I know this is a bit late in the game since the RSD bonar has kind of died down. But I've gotten in some good listening time and I figured I'd go ahead and throw a review out there.
I've got them mounted on 3/4" MDF spacers with rope caulk sealing up the baffles to the doors. The doors have no deadening aside from what is on there from the factory. I will not comment much on the midbass, because theres already enough "ZOMG MIDBASS" reviews. Anyhow, they are powered by an MB Quart DSC4125, which gives them 125w per side, crossed at 80hz with a -18db/oct slope. The subs backing them up are a pair of MB Quart RWE354s.
My previous setup was a 3-way active setup with 6x9 midbasses, 5.25 mids and 1" titanium tweets. I'll be using that as my basis from which I'll judge these speakers. It was no SQ world champion setup, but it was quite decent if I do say so myself.
I listened to good portions of "Blow by Blow" by Jeff Beck. This album was released in '75 and has a solid rock 'n roll base with jazz and funk influences. My favorite track to turn to on that album is "Thelonius" it opens up with a hard beat on the snare drum. The RSDs fare acceptably with this task, performing pretty well for a $65 pair of speakers. They lack the crispness and bite of other component sets I've heard, though. I'm used to the snare reaching out and slapping me across the face with a strong thump from the mid, and a sharp tick from the tweet. The RSDs just don't deliver as crisp of a sound. On songs like "Freeway Jam" or "Scatterbrain", the speakers really deliver on the transients of the guitar licks, and the mids blend nicely on the low end with the subs to provide a realistic bass guitar sound.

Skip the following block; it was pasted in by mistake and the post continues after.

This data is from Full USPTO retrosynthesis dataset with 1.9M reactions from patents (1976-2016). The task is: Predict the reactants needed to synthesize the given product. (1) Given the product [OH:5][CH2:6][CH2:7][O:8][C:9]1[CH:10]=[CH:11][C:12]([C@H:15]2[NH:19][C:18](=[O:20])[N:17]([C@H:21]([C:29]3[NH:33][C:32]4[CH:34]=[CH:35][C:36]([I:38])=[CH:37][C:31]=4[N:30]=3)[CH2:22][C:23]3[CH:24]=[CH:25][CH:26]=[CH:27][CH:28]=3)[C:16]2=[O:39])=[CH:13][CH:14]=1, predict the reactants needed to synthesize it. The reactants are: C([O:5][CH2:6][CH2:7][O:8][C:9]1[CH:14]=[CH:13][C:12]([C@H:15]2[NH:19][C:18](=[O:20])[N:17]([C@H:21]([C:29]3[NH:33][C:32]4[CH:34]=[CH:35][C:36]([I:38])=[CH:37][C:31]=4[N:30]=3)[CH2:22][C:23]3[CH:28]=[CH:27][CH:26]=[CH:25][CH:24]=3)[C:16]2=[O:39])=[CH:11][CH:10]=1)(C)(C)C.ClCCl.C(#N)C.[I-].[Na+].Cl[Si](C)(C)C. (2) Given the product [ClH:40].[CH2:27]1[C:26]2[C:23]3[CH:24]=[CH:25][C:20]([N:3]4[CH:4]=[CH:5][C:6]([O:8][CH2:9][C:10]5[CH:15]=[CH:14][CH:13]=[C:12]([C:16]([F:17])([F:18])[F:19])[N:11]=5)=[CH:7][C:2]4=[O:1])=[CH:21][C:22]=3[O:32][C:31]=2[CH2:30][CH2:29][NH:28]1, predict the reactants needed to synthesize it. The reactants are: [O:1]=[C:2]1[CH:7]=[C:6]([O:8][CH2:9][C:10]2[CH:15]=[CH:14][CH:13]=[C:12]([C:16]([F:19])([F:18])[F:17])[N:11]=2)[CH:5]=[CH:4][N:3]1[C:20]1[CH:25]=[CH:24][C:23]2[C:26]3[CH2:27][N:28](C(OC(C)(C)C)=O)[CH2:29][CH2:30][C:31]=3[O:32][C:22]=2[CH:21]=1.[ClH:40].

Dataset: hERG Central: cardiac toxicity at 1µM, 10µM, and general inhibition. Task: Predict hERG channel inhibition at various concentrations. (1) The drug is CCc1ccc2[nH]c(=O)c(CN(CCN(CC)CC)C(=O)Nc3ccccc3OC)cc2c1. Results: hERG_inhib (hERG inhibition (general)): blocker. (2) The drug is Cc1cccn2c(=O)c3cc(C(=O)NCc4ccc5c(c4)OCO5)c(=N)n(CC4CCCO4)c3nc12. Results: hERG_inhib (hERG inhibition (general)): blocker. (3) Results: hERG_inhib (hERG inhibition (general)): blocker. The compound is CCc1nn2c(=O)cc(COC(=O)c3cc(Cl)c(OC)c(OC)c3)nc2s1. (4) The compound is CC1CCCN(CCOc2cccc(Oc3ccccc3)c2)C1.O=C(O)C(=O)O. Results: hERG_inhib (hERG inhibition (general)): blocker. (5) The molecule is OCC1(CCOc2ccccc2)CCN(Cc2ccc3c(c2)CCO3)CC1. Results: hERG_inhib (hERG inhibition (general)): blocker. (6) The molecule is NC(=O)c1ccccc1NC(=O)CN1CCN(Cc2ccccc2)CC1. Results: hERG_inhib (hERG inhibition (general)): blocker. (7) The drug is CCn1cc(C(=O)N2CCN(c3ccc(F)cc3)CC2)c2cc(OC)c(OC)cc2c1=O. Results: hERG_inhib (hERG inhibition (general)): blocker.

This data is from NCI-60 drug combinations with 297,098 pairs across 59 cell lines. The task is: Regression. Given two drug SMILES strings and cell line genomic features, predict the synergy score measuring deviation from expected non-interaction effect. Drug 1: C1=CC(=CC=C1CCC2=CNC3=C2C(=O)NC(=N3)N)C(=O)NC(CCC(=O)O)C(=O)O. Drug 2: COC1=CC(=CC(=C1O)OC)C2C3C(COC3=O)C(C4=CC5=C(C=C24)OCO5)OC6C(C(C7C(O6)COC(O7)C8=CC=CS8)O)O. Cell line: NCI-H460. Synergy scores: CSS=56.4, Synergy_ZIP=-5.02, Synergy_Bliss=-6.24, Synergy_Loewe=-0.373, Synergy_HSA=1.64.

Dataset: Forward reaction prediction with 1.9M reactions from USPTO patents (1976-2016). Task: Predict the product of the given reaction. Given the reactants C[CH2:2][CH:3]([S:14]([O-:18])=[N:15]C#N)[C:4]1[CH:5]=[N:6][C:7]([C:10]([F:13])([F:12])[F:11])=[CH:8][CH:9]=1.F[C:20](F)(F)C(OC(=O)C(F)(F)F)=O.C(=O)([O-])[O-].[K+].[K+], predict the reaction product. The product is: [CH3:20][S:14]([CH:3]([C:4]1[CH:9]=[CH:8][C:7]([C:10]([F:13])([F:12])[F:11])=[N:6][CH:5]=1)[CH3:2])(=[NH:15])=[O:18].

On another album, "Fingerprints" by Peter Frampton, some of the limitations of the RSDs become apparent. Since it's a more modern album, it's been pretty heavily modified in the studio to give a fuller, bassier sound. "Float" has a very prevalent bass buitar line. It's not the star of the show, but it is very prominent and can be a bit overpowering. The biggest problem I ran into was that at higher listening volumes, the vibrations of the bass line bled into the upper ranges of the guitar lines, and destroyed the smoothness of the notes being played on the lead and backup guitars. There were very noticeable fluctuations in their pitch. However, on a song like "Souvenirs De Nos Peres," where the rhythm is driven by an acoustic guitar, the notes are full and well-rounded. However, the same limitation I found in Blow by Blow was apparent- the plucks on the lead guitar were soft and fuzzy, not crisp. While the sound was somewhat realistic, the speakers just lacked a believable sound.
Overall, its easy to tell that these are sub-$100 speakers, but their performance is indeed admirable. It's an excellent effort put forth by PG to produce affordable speakers with a pretty solid, confident sound to them.
Pros: Although I didn't mention it in this review, vocals are strong. They blend nicely with the subs. They are clear, defined, and handle transients well.
Cons: They lack bite. They don't have the ability to really create a fully realistic sound, and seem a bit anemic. At higher volumes, the (mid)bass bleeds into the midrange.